Archetypes

Previously we discussed the general structure of the psyche in Living between Worlds and some indicators of the split in Psychopathology. Now let’s take a look at the archetypes that create those indicators.

Carl Jung in the Collected Works, Volume 9, talks about the archetypes of the collective unconscious.

As Jim Hollis described, the archetype is the organizing function, that includes a cluster of energies, responsible for the specific type of a split, and a corresponding compensatory function. 

Archetypes are the content of the collective unconscious, which are very old patterns of experience that every human goes through, unconsciously. They formed long time ago, and every person is born with them. This collective inheritance makes us human.

The way we can become aware of archetypes is by projection onto external things. When we are trying to perceive something, we always have to deal with projections, whether we know about it or not. Those projections reflect the psychic processes that are so deep in our psyche that we cannot easily differentiate them from our perception.

Figure 1. The structure of the psyche with expanded archetypes functions

The psychopathological function provides plenty of examples of archetypal projections that distort our normal perception of reality, and our reactions. Loosing self-awareness, experiencing strange feelings, dreams, changes of energy level are the results of archetypal projections.

Even our normal social function is govern by the archetypes. Our language is based on them too. When we think, we think in the forms that are organized by the archetypes. Our insights are the archetypal projections.

Let’s discuss the following major archetypes:

  • The archetype of meaning
  • The archetype of transformation
  • The archetype of the shadow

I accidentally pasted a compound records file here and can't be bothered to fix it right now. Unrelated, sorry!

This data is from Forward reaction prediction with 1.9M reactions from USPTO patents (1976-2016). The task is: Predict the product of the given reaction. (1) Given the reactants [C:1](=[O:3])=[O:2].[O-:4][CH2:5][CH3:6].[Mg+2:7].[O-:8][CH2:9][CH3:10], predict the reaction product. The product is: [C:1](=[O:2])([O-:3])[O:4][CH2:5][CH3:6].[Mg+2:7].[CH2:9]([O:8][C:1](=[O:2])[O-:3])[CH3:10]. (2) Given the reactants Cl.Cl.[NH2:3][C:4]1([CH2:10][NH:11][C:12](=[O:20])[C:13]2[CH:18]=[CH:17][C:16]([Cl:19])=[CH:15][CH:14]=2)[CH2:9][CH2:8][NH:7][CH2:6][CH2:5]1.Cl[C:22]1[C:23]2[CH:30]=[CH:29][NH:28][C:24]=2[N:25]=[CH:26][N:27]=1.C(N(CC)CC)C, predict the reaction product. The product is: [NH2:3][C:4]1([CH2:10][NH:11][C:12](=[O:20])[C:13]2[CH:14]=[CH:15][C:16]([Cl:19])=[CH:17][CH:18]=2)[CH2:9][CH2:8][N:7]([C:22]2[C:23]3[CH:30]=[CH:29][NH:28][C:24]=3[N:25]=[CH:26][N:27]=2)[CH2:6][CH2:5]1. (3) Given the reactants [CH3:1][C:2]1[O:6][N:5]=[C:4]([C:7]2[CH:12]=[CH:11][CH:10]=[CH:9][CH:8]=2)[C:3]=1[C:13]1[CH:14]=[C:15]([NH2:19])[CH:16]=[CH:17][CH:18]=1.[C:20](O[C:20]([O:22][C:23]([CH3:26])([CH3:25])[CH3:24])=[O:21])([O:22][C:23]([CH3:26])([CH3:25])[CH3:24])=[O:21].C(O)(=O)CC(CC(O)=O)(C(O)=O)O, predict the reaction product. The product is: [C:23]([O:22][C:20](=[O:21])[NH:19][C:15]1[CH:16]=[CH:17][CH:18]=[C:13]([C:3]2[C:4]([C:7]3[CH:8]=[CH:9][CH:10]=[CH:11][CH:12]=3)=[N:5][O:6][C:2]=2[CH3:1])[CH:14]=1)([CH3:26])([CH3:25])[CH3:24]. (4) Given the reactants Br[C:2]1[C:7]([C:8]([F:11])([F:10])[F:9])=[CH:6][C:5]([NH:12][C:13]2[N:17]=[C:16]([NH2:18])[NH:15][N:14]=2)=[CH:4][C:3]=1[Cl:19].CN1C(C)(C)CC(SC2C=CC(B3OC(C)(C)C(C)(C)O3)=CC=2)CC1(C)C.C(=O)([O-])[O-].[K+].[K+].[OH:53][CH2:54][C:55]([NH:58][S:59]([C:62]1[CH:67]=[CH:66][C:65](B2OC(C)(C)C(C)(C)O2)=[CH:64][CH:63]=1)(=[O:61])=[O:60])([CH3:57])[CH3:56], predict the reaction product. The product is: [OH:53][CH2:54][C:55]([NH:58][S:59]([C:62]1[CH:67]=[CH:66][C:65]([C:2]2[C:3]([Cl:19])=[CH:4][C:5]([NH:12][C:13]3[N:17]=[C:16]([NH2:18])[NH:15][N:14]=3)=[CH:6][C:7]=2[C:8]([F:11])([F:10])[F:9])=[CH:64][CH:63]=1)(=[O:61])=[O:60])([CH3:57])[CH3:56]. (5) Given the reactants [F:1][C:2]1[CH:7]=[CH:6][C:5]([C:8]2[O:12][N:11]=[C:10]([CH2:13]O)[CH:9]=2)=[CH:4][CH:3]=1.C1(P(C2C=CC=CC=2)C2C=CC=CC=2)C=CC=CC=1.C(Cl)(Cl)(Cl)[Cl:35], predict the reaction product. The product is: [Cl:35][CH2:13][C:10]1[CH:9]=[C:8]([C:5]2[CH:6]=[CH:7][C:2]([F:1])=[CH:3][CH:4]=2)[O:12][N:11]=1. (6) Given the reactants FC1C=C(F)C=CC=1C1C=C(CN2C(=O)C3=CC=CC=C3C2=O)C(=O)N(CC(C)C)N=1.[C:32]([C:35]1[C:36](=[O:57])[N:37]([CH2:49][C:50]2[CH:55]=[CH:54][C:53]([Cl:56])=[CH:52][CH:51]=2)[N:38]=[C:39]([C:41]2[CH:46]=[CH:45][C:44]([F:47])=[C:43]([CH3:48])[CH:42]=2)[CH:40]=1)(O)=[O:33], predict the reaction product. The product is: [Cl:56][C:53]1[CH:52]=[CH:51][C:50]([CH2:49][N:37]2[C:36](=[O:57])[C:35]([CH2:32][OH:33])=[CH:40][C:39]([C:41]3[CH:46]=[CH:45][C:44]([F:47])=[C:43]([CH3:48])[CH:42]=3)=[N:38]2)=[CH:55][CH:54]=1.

• The archetype of the anima / animus
  • The archetype of the Self

When we first approach the unconscious, we face the personal unconscious. This is a thin layer where our individual experiences that are repressed or forgotten are stored. It contains feeling-toned complexes that we encounter when we are tired or irritated. This layer is governed by the shadow archetype. Usually we experience shadow projections in terms like “the enemy” or something “bad”.

The next layer is anima (for men) / animus (for women). This is a beginning of the huge collective unconscious realm. It is not easy to get there, because our shadow as the door is on the way. The anima is a real “witch” that can really mess us up. At the same time the anima is the feeling of being alive, and true happiness.

The archetype of meaning defines the purpose to live, feeling connected to the real truth, getting an insight. We all seek this meaning. When we get it, we have this resonance feeling as the affirmation.

To get to the archetype of meaning, one has to invoke the archetype of transformation. This transformation pattern allows us to go through the shadow and anima to the archetype of the Self.

The archetype of the Self is “stopping the world” experience. Our projections and perceptions cease to exist. We have the numinous experience. This is called “the enlightenment”.

The whole discovery of these archetypes and going through the transformation process is called “individuation” or “a hero journey”. This process provides the healing of the split between the ego and the instincts, and eliminates the psychopathological symptoms (a “victory”).

While these concepts were defined and redefined using different terminology through the entire history of mankind, each person still has to discover them on one’s own to get practical understanding of them. We all are busy with our social function, and our system of education, including family, does not provide such a background. Therefore, we continue with what we got, mostly quietly working on our own symptoms, and getting things done regardless of the shortcomings of our consciousness.

One thought on “Archetypes

  1. Pingback: Psychological Teachings – Iconologist Psyche

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